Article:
A lot of DM programmers don't like using libraries and I don't blame them - BYOND has a lot of libraries that are poorly written and a lot of well-written ones that perform useless tasks. This post is meant to show how handy the right library can be.
In Tiny Heroes I had already implemented one boss fight and it didn't take a whole lot of code, but it wasn't generic. I'd have to write just as much code again to add another boss fight. Eventually this would become too difficult to manage. I wanted to find a way to easily handle:
1. Starting boss fights. This includes tracking the status of the fight so that it can't start a second time once it's already in progress (but if you die, it resets, and can be started again). If the fight has been completed successfully it won't be started again.
2. Victory and defeat conditions. The game needs to be able to determine when the fight is over, and it if ended favorably.
I wanted to create some type of object that would handle this. My first idea was some type of global variable that's an instance of a datum, one instance per boss fight. The problem is that boss fights are not just collections of vars, they are connected to maps. The boss fight object needs to know these two things:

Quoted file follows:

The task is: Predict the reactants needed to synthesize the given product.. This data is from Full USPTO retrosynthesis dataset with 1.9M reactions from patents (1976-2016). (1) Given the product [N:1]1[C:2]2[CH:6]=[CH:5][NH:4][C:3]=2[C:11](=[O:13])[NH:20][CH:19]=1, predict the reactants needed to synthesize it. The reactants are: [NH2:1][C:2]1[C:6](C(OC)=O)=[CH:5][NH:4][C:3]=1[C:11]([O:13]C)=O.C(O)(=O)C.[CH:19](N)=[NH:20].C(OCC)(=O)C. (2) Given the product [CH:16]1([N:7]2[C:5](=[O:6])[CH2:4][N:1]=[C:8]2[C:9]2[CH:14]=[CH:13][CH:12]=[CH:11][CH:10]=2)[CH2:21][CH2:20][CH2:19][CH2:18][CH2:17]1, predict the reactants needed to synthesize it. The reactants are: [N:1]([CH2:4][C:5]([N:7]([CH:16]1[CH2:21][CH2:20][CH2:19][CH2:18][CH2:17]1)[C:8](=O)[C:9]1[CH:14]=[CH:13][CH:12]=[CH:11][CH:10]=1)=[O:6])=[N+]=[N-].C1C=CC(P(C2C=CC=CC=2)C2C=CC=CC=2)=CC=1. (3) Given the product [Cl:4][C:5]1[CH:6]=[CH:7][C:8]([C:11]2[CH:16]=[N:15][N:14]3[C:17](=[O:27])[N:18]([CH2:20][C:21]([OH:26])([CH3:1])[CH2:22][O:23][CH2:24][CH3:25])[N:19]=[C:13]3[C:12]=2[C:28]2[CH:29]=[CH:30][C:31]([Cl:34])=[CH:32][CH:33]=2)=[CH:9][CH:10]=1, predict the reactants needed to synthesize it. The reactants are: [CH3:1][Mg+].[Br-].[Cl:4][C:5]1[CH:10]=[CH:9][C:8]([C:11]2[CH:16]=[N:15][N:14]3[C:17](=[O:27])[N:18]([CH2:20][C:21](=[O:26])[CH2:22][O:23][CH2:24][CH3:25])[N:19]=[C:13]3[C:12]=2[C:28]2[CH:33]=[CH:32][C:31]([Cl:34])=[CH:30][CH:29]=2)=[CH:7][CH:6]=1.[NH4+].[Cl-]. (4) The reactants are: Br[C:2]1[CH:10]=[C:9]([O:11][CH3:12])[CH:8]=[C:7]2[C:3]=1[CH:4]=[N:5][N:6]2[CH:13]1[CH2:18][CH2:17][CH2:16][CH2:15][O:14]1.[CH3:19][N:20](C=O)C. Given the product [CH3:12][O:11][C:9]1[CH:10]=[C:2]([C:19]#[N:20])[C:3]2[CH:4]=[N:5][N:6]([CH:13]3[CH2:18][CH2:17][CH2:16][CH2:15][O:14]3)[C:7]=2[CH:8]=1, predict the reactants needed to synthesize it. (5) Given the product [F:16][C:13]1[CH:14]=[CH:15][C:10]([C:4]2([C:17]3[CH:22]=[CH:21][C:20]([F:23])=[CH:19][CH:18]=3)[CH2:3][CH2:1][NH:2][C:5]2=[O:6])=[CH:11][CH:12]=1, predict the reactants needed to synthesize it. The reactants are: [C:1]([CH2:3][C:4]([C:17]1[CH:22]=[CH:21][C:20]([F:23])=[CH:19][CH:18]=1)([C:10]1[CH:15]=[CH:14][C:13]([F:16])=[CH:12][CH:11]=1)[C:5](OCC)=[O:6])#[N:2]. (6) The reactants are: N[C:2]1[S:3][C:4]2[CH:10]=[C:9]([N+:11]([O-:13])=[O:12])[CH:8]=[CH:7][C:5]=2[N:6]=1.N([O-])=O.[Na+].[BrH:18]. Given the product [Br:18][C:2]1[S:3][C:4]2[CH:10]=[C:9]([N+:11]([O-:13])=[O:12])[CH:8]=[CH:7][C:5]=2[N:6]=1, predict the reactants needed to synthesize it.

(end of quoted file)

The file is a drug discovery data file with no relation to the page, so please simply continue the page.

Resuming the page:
1. What starts the fight. Usually, it'll be "when a player steps on this tile, the fight starts."
2. What turfs are part of the boss's room. There can be multiple players participating in the fight, so to check when the players have been defeated it'll need to check if there are no living players in the boss's room.
The problem is that these areas will overlap because the place you step to start the fight is inside of the boss's room. This means that we can't use /area objects to define these regions (because each turf can only be assigned to a single area). Luckily, there's a library to make this possible!
The Region library gives us a new kind of object called /region. It's a type of atom so we can place it on the map. We create two regions, one for the boss's room and one for the trigger. When you run the game, the /region objects figure out what turfs also contain /region objects of the same type. When you enter a turf (and the turf's Entered() proc is called), the Region library figures out if you're entering a new region (it can figure this out because it knows what regions* each turf is in). This way we can use it to detect when you've entered a turf that triggers the boss fight.
* This is the key. "regions" there is plural because if you place multiple /region objects on the same turf, that turf will be inside multiple regions. You can't do this with areas.